“While the revolutionary milieu that was the source of many of the book’s events may have vanished, we have our own milieu.” At The Rumpus, Will Augerot re-evaluates John Dos Passos’s The USA Trilogy. He concludes that Dos Passos is more relevant than ever. Pair with: Our essay on the polyphonic novel.
As a literary technique, imitation is usually thought of as an amateur move, despite the number of classic works that began as overt acts of mimicry. At the Ploughshares blog, Anca Szilagyi comes up with several prompts for writers who want to imitate thoughtfully.
“What makes a word ‘real’?” Should groan-inducing words like “adorkable” be counted? Anne Curzan, language historian, gives a Ted talk about the human element in dictionaries and the importance of slang.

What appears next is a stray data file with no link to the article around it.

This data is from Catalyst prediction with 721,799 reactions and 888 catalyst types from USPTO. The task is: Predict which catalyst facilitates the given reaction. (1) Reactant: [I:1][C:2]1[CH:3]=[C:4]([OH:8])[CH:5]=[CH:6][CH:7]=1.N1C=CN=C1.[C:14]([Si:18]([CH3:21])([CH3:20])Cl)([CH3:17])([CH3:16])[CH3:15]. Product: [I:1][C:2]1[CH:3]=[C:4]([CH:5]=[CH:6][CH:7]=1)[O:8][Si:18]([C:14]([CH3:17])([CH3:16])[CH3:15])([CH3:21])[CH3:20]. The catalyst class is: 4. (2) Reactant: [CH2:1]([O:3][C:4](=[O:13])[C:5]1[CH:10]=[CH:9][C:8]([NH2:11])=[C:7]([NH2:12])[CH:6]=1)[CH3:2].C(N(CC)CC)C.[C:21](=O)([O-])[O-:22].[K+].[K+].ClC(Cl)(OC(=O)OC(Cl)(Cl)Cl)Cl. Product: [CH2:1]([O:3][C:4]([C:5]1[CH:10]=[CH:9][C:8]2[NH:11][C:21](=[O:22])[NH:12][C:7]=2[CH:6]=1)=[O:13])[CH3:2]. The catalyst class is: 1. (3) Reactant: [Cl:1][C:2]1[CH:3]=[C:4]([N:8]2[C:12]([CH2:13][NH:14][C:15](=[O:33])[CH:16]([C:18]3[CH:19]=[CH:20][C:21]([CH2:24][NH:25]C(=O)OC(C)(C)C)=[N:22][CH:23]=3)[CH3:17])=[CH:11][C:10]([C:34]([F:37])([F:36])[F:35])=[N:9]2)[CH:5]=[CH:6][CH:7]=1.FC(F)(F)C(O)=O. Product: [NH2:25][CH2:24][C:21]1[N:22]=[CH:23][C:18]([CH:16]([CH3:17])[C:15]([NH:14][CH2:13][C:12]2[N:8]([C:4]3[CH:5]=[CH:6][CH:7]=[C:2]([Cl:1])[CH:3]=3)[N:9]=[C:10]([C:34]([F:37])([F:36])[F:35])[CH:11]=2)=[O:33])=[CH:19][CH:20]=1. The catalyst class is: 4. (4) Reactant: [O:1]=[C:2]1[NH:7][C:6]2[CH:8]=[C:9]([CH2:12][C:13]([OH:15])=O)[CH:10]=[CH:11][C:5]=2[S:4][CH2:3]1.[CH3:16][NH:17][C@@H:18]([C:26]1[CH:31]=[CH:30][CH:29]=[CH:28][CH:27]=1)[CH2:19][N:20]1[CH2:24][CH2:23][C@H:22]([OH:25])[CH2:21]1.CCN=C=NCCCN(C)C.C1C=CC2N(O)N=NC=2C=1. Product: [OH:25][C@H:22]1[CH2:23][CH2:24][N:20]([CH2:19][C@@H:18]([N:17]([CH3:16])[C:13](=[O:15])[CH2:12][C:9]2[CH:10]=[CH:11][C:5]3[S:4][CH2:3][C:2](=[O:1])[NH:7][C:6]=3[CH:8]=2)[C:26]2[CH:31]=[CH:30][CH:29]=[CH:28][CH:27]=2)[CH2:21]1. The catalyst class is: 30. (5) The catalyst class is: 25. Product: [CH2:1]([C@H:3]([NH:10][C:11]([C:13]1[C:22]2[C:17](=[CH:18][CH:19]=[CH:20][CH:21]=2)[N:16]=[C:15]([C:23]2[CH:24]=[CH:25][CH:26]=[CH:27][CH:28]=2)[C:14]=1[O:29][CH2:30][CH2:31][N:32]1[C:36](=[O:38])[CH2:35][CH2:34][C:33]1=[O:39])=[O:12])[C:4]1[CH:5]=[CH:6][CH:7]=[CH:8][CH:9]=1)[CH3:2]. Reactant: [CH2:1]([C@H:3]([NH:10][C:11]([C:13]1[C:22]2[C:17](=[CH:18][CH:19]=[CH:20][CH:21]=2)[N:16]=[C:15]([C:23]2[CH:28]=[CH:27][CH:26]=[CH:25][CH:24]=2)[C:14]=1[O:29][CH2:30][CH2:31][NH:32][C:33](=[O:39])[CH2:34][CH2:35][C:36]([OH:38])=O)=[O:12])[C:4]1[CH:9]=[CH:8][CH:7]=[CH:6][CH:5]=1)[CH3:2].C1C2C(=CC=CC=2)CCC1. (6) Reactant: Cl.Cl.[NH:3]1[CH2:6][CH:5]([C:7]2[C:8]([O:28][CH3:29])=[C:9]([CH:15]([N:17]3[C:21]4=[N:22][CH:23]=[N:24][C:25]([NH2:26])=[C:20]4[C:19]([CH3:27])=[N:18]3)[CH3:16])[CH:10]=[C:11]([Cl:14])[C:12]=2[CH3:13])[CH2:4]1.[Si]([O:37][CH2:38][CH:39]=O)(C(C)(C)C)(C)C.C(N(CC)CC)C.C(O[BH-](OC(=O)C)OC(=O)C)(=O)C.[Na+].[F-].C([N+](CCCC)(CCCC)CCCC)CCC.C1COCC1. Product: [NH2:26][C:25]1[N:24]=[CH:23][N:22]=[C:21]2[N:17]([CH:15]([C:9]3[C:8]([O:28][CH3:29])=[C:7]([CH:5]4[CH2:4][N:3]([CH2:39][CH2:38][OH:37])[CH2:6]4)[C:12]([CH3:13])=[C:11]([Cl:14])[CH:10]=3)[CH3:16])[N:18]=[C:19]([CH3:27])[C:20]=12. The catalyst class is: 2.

The Columbia Spectator is about to embark on “a list of 50 books that we think capture the essence of each state.”Daniel Menaker, former head of Random House, is set to host a new internet literary talk show called “Titlepage.” It will be modeled after “‘Apostrophes,’ a popular French literary program; ‘The Charlie Rose Show’ on public television; and ‘Dinner for Five,’ in which a group of actors discussed their craft, on the Independent Film Channel.” Guests on the first show include Richard Price and literary it-boy Charles Bock.Quite a resource: The Stanford Encyclopedia of Philosophy. Among the many entries: Death, God and Other Necessary Beings, Nothingness.We Feel Fine: Art from the hive mind.Landscape Urbanism Bullshit GeneratorFree Rice: procrastination fun for those with big vocabularies.The Corporation of London Libraries and Guildhall Art Gallery image database – huge, searchable collection of historical images of London, from which one can order prints.The Port Huron Statement, a part of the UVA Sixties ProjectTen Recurring Economic Fallacies – Put to rest “The Broken Window,” “The Beneficence of War,” and more.